# Is this matrix a vector space?

a b c
0 b 8
0 0 c

## Homework Equations

10 axioms to determine vector space:

1. If u and v are objects in V, then u + v is in V.
2. u + v = v + u
3. u + (v + w) = (u + v) + w
4. There is an object 0 in V, called a zero vector for V, such that 0 + u = u+ 0 = for all u in V
5. For each u in V, there is an object -u in V, called a negative of u, such that u + (-u) = (-u) + u = 0.
6. If k is any scalar and u is any object in V, then ku is in V.
7. k(u + v) =ku + kv
8. (k + m)u = ku + mu
9. k(mu) = (km)(u)
10. 1u=u

## The Attempt at a Solution

I am brand new to this, but this is what I got so far.

u =
a b c
0 b 8
0 0 c

v =
a' b' c'
0 b' 8
0 0 c'

I got that it isn't a vector space because
u + v =
a + a' b + b' c + c'
0 b + b' 16 <----- Because this should be 8
0 0 c + c'

Is this correct and it would fail the 1st axiom?

## Answers and Replies

Dick
Science Advisor
Homework Helper
Yes. Your set of matrices isn't closed under matrix addition.

Hi mikephy,
a simpler way to check whether the given matrix would satisfy the conditions for a vector space would be check whether the vector

C = A + $$\lambda$$B

lies in the vector space if A and B are vectors in your vector space and $$\lambda$$ is a scalar from the appropriate field. Using just this, you can see yourself that if this condition is satisfied, all 10 of your axioms will be satisfied.

Mark44
Mentor
Hi mikephy,
a simpler way to check whether the given matrix would satisfy the conditions for a vector space would be check whether the vector

C = A + $$\lambda$$B

lies in the vector space if A and B are vectors in your vector space and $$\lambda$$ is a scalar from the appropriate field.
This is not simpler than what the OP already has done. He zeroed in on the fact that addition is not closed for these matrices, so he's done. And besides, your formula doesn't confirm that scalar multiples of A are in the space.
Using just this, you can see yourself that if this condition is satisfied, all 10 of your axioms will be satisfied.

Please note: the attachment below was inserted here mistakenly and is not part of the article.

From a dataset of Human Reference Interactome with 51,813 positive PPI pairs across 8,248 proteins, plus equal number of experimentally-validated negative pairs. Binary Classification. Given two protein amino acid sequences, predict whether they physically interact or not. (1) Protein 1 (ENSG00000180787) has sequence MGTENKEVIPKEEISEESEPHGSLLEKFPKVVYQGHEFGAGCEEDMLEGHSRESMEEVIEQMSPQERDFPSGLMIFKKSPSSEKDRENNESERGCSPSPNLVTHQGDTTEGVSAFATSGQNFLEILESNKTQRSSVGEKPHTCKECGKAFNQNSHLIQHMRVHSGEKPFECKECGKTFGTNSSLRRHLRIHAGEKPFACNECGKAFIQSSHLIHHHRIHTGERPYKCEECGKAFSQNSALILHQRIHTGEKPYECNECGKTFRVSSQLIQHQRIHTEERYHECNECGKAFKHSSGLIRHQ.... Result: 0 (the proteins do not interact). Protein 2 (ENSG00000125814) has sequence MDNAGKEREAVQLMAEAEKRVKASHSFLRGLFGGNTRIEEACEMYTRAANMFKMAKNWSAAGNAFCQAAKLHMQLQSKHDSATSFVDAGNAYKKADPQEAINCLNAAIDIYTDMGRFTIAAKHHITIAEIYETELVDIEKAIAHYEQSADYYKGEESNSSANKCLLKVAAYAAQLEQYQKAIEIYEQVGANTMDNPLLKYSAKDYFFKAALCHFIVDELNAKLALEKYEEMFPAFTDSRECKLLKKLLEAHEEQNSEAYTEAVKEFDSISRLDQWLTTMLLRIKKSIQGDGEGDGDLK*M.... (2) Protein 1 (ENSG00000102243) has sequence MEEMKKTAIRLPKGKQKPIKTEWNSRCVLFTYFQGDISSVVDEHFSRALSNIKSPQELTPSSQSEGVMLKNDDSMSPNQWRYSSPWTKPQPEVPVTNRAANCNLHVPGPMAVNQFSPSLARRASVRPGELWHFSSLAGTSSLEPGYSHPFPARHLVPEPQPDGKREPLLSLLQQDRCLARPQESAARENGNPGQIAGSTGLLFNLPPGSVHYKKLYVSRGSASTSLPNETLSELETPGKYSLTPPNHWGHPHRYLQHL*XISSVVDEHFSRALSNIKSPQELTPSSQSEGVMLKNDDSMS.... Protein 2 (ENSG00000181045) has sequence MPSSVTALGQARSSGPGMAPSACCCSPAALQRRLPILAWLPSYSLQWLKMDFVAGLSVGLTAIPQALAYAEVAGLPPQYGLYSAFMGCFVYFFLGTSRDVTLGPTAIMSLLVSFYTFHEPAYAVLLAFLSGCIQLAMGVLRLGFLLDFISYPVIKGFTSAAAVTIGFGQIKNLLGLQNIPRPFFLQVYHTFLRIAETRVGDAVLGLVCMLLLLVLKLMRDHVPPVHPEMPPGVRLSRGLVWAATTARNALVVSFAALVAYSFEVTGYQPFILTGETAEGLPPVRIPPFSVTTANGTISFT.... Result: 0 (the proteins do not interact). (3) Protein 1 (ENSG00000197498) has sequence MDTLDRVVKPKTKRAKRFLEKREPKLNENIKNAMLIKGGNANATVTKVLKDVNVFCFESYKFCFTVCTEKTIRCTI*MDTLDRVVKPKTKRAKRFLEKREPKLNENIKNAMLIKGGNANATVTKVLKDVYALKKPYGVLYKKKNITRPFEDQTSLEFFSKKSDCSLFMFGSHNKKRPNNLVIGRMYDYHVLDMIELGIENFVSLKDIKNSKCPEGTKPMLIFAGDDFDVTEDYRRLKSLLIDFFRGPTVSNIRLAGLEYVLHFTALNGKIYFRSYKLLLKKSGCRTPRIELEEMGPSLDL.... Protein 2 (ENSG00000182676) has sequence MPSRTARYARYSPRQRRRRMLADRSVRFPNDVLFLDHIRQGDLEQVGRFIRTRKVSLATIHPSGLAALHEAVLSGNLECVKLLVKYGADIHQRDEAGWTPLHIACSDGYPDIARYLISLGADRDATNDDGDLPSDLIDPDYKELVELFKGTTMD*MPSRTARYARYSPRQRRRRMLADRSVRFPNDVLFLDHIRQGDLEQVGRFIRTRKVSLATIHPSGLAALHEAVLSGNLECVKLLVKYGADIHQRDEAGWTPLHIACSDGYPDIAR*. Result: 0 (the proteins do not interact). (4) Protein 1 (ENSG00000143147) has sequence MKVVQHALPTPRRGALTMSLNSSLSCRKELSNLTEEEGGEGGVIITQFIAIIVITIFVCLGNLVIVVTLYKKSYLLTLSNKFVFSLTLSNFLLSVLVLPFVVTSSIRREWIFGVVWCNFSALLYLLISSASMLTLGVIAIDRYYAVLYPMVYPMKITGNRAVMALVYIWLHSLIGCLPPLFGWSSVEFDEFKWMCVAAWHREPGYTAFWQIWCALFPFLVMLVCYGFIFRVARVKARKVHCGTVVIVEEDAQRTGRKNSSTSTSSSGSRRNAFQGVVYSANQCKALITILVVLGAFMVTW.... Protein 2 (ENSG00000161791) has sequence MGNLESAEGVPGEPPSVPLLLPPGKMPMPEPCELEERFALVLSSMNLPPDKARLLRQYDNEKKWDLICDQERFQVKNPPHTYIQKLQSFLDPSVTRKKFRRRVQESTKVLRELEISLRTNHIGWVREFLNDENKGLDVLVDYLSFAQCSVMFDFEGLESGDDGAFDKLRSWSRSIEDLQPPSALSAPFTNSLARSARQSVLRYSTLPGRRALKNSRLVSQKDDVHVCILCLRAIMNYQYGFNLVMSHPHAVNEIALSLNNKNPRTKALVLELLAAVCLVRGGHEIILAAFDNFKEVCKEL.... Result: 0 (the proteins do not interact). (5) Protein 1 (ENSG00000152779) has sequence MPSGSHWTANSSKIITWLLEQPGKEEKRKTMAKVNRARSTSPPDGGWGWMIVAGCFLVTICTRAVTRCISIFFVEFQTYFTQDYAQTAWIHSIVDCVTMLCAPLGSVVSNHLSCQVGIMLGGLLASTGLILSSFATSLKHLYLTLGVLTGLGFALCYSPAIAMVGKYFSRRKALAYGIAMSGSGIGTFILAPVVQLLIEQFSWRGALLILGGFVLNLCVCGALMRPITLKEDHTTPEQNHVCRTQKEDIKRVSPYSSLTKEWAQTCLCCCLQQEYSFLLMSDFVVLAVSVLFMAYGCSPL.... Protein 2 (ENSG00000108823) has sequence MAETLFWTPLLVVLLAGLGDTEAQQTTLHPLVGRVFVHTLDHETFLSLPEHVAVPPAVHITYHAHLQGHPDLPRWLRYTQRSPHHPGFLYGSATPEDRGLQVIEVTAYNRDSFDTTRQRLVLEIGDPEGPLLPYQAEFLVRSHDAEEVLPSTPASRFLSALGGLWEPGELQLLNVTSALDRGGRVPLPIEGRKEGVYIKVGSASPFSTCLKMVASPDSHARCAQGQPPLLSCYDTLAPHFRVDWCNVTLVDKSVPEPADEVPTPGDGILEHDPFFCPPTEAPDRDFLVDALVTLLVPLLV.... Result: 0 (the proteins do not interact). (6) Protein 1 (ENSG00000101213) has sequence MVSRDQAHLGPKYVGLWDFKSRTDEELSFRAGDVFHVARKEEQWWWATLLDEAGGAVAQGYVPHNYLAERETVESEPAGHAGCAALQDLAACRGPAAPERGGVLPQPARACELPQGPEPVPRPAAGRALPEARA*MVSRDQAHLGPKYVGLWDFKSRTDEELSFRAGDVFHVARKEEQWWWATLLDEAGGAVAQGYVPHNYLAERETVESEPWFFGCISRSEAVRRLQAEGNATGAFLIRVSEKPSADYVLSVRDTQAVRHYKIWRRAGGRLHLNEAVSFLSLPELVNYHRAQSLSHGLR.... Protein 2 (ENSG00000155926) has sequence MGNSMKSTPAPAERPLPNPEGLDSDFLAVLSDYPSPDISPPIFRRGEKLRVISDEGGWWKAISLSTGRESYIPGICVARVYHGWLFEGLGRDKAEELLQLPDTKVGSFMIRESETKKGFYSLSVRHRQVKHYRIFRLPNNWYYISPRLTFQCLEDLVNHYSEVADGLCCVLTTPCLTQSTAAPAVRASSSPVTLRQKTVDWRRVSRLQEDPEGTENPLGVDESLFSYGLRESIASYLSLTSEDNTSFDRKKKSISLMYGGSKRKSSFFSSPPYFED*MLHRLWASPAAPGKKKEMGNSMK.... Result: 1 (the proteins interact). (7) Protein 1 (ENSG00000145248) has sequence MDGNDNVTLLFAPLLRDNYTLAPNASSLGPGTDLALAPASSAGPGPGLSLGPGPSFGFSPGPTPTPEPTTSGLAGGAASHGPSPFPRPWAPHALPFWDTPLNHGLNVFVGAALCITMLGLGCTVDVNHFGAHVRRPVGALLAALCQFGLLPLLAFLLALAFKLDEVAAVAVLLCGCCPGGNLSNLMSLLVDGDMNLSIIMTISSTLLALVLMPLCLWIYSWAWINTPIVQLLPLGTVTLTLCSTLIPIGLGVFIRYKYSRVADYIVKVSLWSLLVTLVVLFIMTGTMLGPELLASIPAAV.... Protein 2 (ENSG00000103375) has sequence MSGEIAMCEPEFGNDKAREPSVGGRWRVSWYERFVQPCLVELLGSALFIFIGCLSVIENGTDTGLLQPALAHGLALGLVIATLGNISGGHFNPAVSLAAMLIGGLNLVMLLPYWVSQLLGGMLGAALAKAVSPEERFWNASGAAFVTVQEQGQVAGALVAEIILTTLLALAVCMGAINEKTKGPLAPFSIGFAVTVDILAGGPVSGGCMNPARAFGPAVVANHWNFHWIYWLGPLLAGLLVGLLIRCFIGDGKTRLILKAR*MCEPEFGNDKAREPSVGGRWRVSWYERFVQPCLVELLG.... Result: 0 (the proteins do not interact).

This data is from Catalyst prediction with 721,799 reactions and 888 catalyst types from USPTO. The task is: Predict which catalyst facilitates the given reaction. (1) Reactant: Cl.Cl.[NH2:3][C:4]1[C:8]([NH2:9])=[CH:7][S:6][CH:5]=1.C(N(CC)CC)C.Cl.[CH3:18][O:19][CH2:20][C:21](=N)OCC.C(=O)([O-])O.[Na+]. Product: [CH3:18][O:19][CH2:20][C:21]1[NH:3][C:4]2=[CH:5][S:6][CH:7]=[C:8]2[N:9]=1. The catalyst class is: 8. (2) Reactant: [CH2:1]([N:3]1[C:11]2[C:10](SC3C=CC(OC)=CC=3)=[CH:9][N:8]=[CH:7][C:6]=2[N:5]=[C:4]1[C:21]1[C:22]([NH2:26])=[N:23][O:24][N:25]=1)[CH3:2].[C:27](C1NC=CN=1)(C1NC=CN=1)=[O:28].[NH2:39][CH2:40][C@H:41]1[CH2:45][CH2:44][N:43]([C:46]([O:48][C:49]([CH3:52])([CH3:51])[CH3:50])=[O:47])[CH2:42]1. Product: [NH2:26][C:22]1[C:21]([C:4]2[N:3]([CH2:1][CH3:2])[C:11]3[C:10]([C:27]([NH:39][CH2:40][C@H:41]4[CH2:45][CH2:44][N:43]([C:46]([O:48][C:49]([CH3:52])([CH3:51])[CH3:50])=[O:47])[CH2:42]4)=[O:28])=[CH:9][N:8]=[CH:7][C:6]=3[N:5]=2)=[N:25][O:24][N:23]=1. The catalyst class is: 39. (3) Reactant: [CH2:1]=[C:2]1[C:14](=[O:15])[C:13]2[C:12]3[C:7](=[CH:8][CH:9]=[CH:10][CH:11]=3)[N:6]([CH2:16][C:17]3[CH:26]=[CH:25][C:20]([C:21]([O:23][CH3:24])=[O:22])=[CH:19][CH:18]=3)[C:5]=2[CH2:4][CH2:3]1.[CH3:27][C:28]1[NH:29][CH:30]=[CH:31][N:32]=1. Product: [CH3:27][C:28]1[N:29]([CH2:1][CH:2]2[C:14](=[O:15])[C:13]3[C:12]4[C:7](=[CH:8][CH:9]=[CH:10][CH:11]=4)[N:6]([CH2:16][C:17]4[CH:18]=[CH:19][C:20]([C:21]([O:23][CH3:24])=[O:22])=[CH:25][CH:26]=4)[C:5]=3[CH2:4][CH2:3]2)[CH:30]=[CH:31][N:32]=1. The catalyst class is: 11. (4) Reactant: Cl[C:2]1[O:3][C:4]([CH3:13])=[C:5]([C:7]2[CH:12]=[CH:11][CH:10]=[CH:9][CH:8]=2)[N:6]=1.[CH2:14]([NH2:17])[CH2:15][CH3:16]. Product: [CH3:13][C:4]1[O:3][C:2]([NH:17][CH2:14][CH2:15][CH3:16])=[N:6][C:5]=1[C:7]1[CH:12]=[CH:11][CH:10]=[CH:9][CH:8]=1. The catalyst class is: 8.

Not true. If you know that your vectors belong to a vector space over some field of scalars, then by definition all 10 vector space axioms are satisfied, but to check that a set of vectors from that space forms a subspace of the vector space, all you need to check are these three axioms:
• The set contains the zero vector, 0.
• Addition is closed for vectors in the set; i.e., u + v is in the set whenever u and v are in the set.
• Scalar multiplication is closed for any scalar in the field and for any vector in the set; i.e., cu is in the set whenever u is in the set, and c is any scalar in the field.
You can take a shortcut by showing that au + bv is in the set whenever u and v are in the set, and a and b are scalars. When a = b = 0, the first axiom is covered. When a = b = 1, the second axiom is covered. When a is any scalar and b = 0, the third axiom is covered.

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Thanks a lot guys what Mark44 said agrees with my textbook, to verify if a set of vectors forms a subspace it says you only need to verify axioms 1, 4, 5 and 6. And then it says that even axiom 4 and 5 can be omitted.

This is not simpler than what the OP already has done. He zeroed in on the fact that addition is not closed for these matrices, so he's done. And besides, your formula doesn't confirm that scalar multiples of A are in the space.

Eh? You are talking about A as though I have mentioned some specific matrix. A is ANY matrix from my space, so technically, scalar multiples of A fall under that.

Not true.

I am quite sure what I have stated is true. Maybe I should have included some more detail though. The formula that I quoted will work so long as he is checking for subspaces under a vector space. For instance, the above example was checking whether the given set of matrices formed a subspace over the space of all 3x3 matrices (which itself could be considered as a subspace). If the rule what I stated is applied, the condition will not be satisfied. I personally don't see any difference in difficulty.